Stepping into Chicago’s Pilsen and La Villita neighborhoods is like transporting yourself to Mexico; you can feel culture hit you through chatter of the streets, the endless tienditas and taquerias, the Mexican families going to work or taking their kids to school, and the coffee snobs enjoying their morning lattes and cafecitos.

As a Taco Journalist, (yes that is a thing in Texas), I love finding new taco joints and learning about the taqueros y taqueras that put so much love into this iconic Mexican food. With my friend El Titus from Chicago’s Tweets of Tacos in tow, I spent a day sampling the best that these neighborhoods have to offer.

The day’s tally was a total success:

  • 2 espressos
  • 1 visit to the National Museum of Mexican Art
  • 10 sweet mural sightings
  • 6 taquerias
  • 1 tortilleria
  • 14 tacos
  • 5 beers and 2 whiskeys (at a bar that, by day is packed with paisas, and by night, with hipsters); and
  • last but certainly not least: 1 best friend moment with Jorge, El Rey del Al Pastor!

Hereʼs just a sampling of the tacos we tried. Our only regret is that some places were closed (La Chaparrita, Carnitas Uruapan) and that our bellies were way too full by the end of the night.

Editor’s Note: This article was originally published in 2015, and has been updated to reflect more recent changes.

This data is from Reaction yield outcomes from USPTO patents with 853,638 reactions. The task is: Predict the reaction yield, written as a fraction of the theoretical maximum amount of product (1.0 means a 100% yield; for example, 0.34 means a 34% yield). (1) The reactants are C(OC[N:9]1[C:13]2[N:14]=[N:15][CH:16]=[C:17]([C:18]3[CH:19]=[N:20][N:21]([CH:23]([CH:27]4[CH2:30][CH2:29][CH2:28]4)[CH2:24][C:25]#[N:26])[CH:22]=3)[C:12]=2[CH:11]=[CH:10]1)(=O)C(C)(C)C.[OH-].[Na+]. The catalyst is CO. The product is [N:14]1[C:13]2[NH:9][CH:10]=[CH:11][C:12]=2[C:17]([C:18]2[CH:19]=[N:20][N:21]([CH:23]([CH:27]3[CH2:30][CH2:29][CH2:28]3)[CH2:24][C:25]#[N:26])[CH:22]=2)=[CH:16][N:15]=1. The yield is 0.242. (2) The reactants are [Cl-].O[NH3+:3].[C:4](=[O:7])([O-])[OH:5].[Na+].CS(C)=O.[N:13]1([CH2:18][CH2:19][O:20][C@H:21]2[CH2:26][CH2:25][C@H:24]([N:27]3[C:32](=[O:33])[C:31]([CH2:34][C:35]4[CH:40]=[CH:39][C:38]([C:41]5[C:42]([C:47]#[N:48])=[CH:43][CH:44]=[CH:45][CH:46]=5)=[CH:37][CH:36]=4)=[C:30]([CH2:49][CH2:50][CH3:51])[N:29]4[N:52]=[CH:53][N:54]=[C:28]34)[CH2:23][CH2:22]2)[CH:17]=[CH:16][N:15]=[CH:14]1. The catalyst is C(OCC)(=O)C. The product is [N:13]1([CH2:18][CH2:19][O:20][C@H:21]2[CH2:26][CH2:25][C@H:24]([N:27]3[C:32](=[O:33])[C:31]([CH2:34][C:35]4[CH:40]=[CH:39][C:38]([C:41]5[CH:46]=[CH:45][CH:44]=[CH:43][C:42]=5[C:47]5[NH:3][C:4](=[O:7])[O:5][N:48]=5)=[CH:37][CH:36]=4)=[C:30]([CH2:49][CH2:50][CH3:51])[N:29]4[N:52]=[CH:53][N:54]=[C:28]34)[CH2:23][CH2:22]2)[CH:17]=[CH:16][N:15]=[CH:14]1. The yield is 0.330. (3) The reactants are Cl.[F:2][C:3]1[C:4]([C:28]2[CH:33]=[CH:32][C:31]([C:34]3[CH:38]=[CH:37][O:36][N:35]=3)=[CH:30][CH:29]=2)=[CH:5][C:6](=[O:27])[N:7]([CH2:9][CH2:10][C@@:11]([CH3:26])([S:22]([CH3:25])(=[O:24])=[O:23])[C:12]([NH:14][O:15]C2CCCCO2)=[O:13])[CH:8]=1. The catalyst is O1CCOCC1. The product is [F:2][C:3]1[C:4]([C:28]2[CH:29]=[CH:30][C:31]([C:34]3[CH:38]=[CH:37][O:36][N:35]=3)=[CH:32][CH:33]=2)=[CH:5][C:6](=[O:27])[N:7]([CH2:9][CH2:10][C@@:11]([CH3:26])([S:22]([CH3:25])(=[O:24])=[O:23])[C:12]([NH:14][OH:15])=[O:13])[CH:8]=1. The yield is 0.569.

1

Carnitas Tacos - Mixtas

Nothing says “alla en el rancho grande” like a mix of carnitas – buche (stomach), cuero (skin) y la carnita pork meat. It kinda reminds you of the time your uncle forced you to watch the kill and well, then you ate it. Mixto is the best because the carnitas slide down with the help of the buche and are finished off with the crunch of the cuerito.

Where to Get Them: Carnitas Don Pedro (Pilsen)

tacos (2 of 14)

A stuffed toro will eye you as you walk in, and if you give him a smile, you are greeted by Don Pedro himself. On display are the carnitas, chicharrones (skins con carne but mostly fat), some fried tacos, and of course options to buy the carnitas by the pound. The carnitas, although a little dry, went down well, especially with the oh-so-soft and slippery buche which slid right down into the belly. Carnitas Don Pedro is in Pilsen and you canʼt miss the big red “Desde 1981 Cochinito” sign.

Don Pedro is in Pilsen on 1113 W 18th Street.

2

Carnitas Tacos - Straight Up.

If you donʼt have the stomach for buche or cuero, you can always go with straight up carnitas. Slow cooked over itʼs own fat is always preferred and fried of course. Carnitas should be tender and pulled with a bit of crunch when itʼs fried to perfection.

Where to Get Them: Sabas Vega (Pilsen)

sabas tacos de pilsen

Sabas Vega has that Mexican cafe feel, with a hint of Pine Sol aroma in the air. But donʼt let that deter you from eating really good Mexican food, especially the carnitas. We were greeted with freshly fried tortilla chips/tostadas y salsa de Chile de Arbol, followed with carnitas from heaven. Man, I tell you what, these carnitas were tender, fatty (in a good way), and still had the crujiente factor which is muy importante in my taco book. Topped with Chile de Arbol, cebollitas and cilantro, these carnitas had me wanting more for sure.

Sabas Vega is in Pilsen, right off 18th street on Ashland.

3

Tacos Al Pastor

Al Pastor are the people’s taco, straight off the trompo with bright achiote pork and sweet pineapple chunks. The perfect Al Pastor is thin pork shoulder layered and cooked on a skewer with dried chiles, flores de achiote, and the sweetness of a pineapple sitting atop the trompo. Watch the piña juices slowly drip down over the meat as it rotates on the trompo.

Where To Get It: Taqueria Los Barrilitos (La Villita)

tacos (8 of 14)